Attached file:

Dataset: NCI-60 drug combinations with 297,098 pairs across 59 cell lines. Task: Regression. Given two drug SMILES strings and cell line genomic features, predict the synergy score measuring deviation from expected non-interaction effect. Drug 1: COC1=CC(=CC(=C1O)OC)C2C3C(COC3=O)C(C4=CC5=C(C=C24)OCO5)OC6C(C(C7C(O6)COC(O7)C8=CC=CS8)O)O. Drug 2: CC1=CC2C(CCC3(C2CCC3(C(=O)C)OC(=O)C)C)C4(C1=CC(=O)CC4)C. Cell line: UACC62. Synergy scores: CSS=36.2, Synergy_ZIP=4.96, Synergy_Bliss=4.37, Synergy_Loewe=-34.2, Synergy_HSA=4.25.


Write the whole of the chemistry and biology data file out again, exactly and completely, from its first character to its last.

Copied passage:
Dataset: NCI-60 drug combinations with 297,098 pairs across 59 cell lines. Task: Regression. Given two drug SMILES strings and cell line genomic features, predict the synergy score measuring deviation from expected non-interaction effect. Drug 1: COC1=CC(=CC(=C1O)OC)C2C3C(COC3=O)C(C4=CC5=C(C=C24)OCO5)OC6C(C(C7C(O6)COC(O7)C8=CC=CS8)O)O. Drug 2: CC1=CC2C(CCC3(C2CCC3(C(=O)C)OC(=O)C)C)C4(C1=CC(=O)CC4)C. Cell line: UACC62. Synergy scores: CSS=36.2, Synergy_ZIP=4.96, Synergy_Bliss=4.37, Synergy_Loewe=-34.2, Synergy_HSA=4.25.